The Time Joan Rivers Took Judge Judy and Cindy Adams on An 18th-Century Girlfriend Getaway

Jason Kempin/Getty Images for Mercedes-Benz Fashion Week
Jason Kempin/Getty Images for Mercedes-Benz Fashion Week

The late Joan Rivers was many things—a trailblazing comedian, a fastidious filer, an acerbic critic of Hollywood fashion—but not many knew her as a history buff (beyond, perhaps, her often joking that she was older than dirt). And as she once gushed in a piece for the Daily Mail, for all of her expensive tastes, one of her most beloved vacation spots was Colonial Williamsburg.

"My favorite place in the world is my plastic surgeon's office, of course," Rivers wrote. "But I also adore Williamsburg in Virginia. It's tiny and magical and so nicely preserved."

Colonial Williamsburg is known as the world's largest living history museum. It's part of Virginia's "Historic Triangle," which also includes Jamestown and Yorktown—all important centers in the early years of the American colonies. Actors in full 18th-century regalia greet visitors, give talks about life in the revolutionary days, and put on demonstrations of everything from loading and firing muskets to cooking lessons in the Governor's Palace kitchens. Rivers first visited the town as a child—"which tells you how old Williamsburg is" she joked to the local newspaper, the Williamsburg-Yorktown Daily—and honeymooned there in 1955 with her first husband.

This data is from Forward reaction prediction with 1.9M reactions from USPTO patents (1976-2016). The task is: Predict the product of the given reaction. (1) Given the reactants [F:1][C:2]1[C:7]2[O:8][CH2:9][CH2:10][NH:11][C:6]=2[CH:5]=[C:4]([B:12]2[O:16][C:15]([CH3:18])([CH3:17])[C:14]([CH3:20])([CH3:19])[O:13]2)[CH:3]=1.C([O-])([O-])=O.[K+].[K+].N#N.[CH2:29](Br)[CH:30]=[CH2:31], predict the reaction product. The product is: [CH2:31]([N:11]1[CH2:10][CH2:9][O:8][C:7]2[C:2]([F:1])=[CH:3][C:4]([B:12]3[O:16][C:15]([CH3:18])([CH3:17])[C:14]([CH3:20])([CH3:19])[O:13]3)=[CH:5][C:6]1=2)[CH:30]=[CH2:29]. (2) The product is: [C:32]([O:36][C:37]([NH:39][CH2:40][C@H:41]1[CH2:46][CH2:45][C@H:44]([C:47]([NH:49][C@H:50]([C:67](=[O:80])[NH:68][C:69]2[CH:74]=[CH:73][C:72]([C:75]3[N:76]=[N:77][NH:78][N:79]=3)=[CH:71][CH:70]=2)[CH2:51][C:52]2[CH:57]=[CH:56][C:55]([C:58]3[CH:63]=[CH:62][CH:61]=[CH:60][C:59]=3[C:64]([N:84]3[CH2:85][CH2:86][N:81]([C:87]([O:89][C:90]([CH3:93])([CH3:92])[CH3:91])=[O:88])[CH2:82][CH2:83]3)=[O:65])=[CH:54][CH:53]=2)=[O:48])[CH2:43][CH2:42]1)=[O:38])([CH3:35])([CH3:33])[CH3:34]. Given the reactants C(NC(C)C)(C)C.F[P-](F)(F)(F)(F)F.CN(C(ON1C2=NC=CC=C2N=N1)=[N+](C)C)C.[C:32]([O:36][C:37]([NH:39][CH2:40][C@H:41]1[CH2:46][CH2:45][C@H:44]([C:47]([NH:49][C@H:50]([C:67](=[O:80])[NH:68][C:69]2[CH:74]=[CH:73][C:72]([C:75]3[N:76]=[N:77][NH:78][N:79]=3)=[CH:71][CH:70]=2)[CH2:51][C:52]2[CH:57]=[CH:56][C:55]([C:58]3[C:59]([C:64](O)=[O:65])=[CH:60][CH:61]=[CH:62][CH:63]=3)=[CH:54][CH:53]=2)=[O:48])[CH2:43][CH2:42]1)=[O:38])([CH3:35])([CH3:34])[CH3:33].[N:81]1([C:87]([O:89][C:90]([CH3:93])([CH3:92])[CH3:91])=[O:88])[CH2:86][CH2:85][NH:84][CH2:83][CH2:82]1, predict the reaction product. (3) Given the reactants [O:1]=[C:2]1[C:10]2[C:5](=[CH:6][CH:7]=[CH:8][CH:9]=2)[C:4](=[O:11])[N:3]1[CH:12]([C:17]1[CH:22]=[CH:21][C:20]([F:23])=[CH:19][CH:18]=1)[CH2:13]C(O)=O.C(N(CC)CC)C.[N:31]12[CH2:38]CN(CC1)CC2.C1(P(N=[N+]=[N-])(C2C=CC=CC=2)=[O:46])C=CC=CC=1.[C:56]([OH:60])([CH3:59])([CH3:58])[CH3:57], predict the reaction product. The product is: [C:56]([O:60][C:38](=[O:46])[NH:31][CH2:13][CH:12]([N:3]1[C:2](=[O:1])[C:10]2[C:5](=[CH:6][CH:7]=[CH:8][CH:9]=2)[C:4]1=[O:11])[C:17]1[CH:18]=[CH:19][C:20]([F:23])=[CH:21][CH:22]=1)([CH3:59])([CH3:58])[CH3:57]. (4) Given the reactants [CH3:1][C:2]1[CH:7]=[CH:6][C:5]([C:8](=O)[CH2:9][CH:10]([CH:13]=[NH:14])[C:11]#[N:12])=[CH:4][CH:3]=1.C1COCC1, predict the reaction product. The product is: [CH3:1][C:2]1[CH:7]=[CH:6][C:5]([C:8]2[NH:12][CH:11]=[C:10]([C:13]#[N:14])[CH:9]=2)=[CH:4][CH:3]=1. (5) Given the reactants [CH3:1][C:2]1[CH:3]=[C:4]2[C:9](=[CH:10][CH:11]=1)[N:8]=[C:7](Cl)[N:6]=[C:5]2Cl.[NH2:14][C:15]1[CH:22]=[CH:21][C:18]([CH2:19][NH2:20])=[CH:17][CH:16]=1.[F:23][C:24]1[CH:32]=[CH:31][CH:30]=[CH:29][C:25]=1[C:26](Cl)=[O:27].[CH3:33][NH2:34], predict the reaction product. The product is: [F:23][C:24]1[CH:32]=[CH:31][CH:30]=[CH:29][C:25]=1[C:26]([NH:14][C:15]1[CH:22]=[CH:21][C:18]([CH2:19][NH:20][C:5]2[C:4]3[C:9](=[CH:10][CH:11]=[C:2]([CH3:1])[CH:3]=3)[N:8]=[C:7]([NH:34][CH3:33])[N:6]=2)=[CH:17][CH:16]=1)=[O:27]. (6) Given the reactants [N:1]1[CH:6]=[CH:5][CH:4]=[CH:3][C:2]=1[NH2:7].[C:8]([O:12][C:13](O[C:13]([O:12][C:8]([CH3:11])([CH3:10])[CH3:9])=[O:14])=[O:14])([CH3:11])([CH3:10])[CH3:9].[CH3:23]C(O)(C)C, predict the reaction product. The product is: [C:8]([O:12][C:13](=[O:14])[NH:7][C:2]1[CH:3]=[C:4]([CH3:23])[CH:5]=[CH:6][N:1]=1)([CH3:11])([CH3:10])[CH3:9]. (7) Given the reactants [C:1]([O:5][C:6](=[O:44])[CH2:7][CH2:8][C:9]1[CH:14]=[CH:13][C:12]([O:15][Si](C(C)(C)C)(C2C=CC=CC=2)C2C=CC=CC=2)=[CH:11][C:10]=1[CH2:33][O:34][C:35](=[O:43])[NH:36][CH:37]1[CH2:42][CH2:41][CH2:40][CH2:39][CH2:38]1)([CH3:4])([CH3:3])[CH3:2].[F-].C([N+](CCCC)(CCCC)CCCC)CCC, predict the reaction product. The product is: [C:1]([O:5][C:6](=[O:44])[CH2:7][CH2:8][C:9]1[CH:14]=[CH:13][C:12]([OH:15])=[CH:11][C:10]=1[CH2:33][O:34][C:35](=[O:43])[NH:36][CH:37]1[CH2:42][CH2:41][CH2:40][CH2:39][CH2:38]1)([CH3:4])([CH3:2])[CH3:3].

Rivers said in the Daily Mail that she often liked to go for a few days around Christmas, and she turned her December 2011 visit into a girlfriend getaway. Joining her were two longtime friends: New York Post gossip columnist Cindy Adams (close "since the day they first met, in 1847," Joan's daughter Melissa Rivers wrote in her tribute book to her mother), and Judith "Judge Judy" Sheindlin. "Another reason I love Judge Judy," Rivers joked in her book Diary of a Mad Diva, "She's worth $150 million. When I ask her if she wants to go on vacation with me to Tahiti, she never has to say, 'Let me check my budget,' because she owns Tahiti."

The Williamsburg Inn at Christmastime.Via Tsuji, Flickr // CC BY-NC-ND 2.0

The trio stayed at the luxury Williamsburg Inn, the kind with sunken marble bathtubs, chandeliers, and cozy afternoon teas by the fire (past guests include Shirley Temple, Queen Elizabeth II, Winston Churchill, and John Travolta). Rivers had her hair done every morning in her bedroom by a local stylist she'd pre-booked while Judge Judy pecked away at her iPad "alongside … a 1773 portrait of whoever Thomas Bolling might've been," Adams reported in her column the following week.